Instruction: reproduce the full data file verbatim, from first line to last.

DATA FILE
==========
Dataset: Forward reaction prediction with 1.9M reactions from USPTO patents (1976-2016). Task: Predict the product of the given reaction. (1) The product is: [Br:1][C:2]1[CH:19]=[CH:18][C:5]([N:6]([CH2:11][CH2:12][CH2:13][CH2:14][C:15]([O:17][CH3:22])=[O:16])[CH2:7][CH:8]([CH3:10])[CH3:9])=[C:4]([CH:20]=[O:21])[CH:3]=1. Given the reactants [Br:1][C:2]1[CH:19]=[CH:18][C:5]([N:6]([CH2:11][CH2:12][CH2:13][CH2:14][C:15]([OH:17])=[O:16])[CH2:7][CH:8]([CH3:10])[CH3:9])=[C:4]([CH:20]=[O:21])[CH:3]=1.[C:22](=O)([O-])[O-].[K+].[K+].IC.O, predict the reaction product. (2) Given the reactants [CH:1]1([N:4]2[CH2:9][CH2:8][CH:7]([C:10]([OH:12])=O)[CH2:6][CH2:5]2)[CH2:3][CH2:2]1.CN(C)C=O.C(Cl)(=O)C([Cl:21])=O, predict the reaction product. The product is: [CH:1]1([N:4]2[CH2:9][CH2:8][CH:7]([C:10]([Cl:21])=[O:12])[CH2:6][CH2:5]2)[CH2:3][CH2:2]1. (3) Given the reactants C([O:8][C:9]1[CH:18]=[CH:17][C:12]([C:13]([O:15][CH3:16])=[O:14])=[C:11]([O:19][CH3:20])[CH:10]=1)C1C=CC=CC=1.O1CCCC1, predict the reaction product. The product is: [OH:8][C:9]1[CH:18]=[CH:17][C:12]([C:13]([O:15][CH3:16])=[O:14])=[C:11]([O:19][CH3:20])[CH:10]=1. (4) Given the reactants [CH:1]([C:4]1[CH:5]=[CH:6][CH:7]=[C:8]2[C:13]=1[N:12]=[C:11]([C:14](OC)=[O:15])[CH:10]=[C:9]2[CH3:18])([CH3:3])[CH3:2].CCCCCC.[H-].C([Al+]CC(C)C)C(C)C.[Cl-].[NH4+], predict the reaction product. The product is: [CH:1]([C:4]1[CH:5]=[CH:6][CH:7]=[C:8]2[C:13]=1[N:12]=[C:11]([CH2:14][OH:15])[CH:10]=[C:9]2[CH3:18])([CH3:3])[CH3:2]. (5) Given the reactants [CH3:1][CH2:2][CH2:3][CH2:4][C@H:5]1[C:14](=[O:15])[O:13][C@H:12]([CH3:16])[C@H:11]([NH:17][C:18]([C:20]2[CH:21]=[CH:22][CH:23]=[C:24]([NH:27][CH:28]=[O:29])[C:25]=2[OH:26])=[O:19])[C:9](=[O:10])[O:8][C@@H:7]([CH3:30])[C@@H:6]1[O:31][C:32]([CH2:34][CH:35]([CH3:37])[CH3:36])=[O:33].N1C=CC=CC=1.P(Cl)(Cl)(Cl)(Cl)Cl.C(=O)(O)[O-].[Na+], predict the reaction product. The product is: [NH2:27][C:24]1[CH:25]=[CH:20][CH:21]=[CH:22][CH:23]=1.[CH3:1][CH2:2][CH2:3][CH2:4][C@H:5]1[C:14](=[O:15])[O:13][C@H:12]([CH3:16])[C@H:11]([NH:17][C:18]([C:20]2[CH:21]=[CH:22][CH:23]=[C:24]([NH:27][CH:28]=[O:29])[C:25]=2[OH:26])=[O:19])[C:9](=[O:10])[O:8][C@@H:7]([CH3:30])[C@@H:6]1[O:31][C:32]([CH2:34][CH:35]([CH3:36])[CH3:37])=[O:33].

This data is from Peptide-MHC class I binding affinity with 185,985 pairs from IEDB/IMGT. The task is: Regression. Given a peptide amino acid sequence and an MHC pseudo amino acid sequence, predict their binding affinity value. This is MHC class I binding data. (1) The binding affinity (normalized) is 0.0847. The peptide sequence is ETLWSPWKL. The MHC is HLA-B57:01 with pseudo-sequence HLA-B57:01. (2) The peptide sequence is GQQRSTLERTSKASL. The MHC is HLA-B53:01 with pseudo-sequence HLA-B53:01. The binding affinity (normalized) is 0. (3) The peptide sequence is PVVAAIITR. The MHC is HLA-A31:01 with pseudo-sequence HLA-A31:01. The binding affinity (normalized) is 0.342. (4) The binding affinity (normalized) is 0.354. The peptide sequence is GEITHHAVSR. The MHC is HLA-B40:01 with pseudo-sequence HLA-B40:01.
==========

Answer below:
Dataset: Forward reaction prediction with 1.9M reactions from USPTO patents (1976-2016). Task: Predict the product of the given reaction. (1) The product is: [Br:1][C:2]1[CH:19]=[CH:18][C:5]([N:6]([CH2:11][CH2:12][CH2:13][CH2:14][C:15]([O:17][CH3:22])=[O:16])[CH2:7][CH:8]([CH3:10])[CH3:9])=[C:4]([CH:20]=[O:21])[CH:3]=1. Given the reactants [Br:1][C:2]1[CH:19]=[CH:18][C:5]([N:6]([CH2:11][CH2:12][CH2:13][CH2:14][C:15]([OH:17])=[O:16])[CH2:7][CH:8]([CH3:10])[CH3:9])=[C:4]([CH:20]=[O:21])[CH:3]=1.[C:22](=O)([O-])[O-].[K+].[K+].IC.O, predict the reaction product. (2) Given the reactants [CH:1]1([N:4]2[CH2:9][CH2:8][CH:7]([C:10]([OH:12])=O)[CH2:6][CH2:5]2)[CH2:3][CH2:2]1.CN(C)C=O.C(Cl)(=O)C([Cl:21])=O, predict the reaction product. The product is: [CH:1]1([N:4]2[CH2:9][CH2:8][CH:7]([C:10]([Cl:21])=[O:12])[CH2:6][CH2:5]2)[CH2:3][CH2:2]1. (3) Given the reactants C([O:8][C:9]1[CH:18]=[CH:17][C:12]([C:13]([O:15][CH3:16])=[O:14])=[C:11]([O:19][CH3:20])[CH:10]=1)C1C=CC=CC=1.O1CCCC1, predict the reaction product. The product is: [OH:8][C:9]1[CH:18]=[CH:17][C:12]([C:13]([O:15][CH3:16])=[O:14])=[C:11]([O:19][CH3:20])[CH:10]=1. (4) Given the reactants [CH:1]([C:4]1[CH:5]=[CH:6][CH:7]=[C:8]2[C:13]=1[N:12]=[C:11]([C:14](OC)=[O:15])[CH:10]=[C:9]2[CH3:18])([CH3:3])[CH3:2].CCCCCC.[H-].C([Al+]CC(C)C)C(C)C.[Cl-].[NH4+], predict the reaction product. The product is: [CH:1]([C:4]1[CH:5]=[CH:6][CH:7]=[C:8]2[C:13]=1[N:12]=[C:11]([CH2:14][OH:15])[CH:10]=[C:9]2[CH3:18])([CH3:3])[CH3:2]. (5) Given the reactants [CH3:1][CH2:2][CH2:3][CH2:4][C@H:5]1[C:14](=[O:15])[O:13][C@H:12]([CH3:16])[C@H:11]([NH:17][C:18]([C:20]2[CH:21]=[CH:22][CH:23]=[C:24]([NH:27][CH:28]=[O:29])[C:25]=2[OH:26])=[O:19])[C:9](=[O:10])[O:8][C@@H:7]([CH3:30])[C@@H:6]1[O:31][C:32]([CH2:34][CH:35]([CH3:37])[CH3:36])=[O:33].N1C=CC=CC=1.P(Cl)(Cl)(Cl)(Cl)Cl.C(=O)(O)[O-].[Na+], predict the reaction product. The product is: [NH2:27][C:24]1[CH:25]=[CH:20][CH:21]=[CH:22][CH:23]=1.[CH3:1][CH2:2][CH2:3][CH2:4][C@H:5]1[C:14](=[O:15])[O:13][C@H:12]([CH3:16])[C@H:11]([NH:17][C:18]([C:20]2[CH:21]=[CH:22][CH:23]=[C:24]([NH:27][CH:28]=[O:29])[C:25]=2[OH:26])=[O:19])[C:9](=[O:10])[O:8][C@@H:7]([CH3:30])[C@@H:6]1[O:31][C:32]([CH2:34][CH:35]([CH3:36])[CH3:37])=[O:33].

This data is from Peptide-MHC class I binding affinity with 185,985 pairs from IEDB/IMGT. The task is: Regression. Given a peptide amino acid sequence and an MHC pseudo amino acid sequence, predict their binding affinity value. This is MHC class I binding data. (1) The binding affinity (normalized) is 0.0847. The peptide sequence is ETLWSPWKL. The MHC is HLA-B57:01 with pseudo-sequence HLA-B57:01. (2) The peptide sequence is GQQRSTLERTSKASL. The MHC is HLA-B53:01 with pseudo-sequence HLA-B53:01. The binding affinity (normalized) is 0. (3) The peptide sequence is PVVAAIITR. The MHC is HLA-A31:01 with pseudo-sequence HLA-A31:01. The binding affinity (normalized) is 0.342. (4) The binding affinity (normalized) is 0.354. The peptide sequence is GEITHHAVSR. The MHC is HLA-B40:01 with pseudo-sequence HLA-B40:01.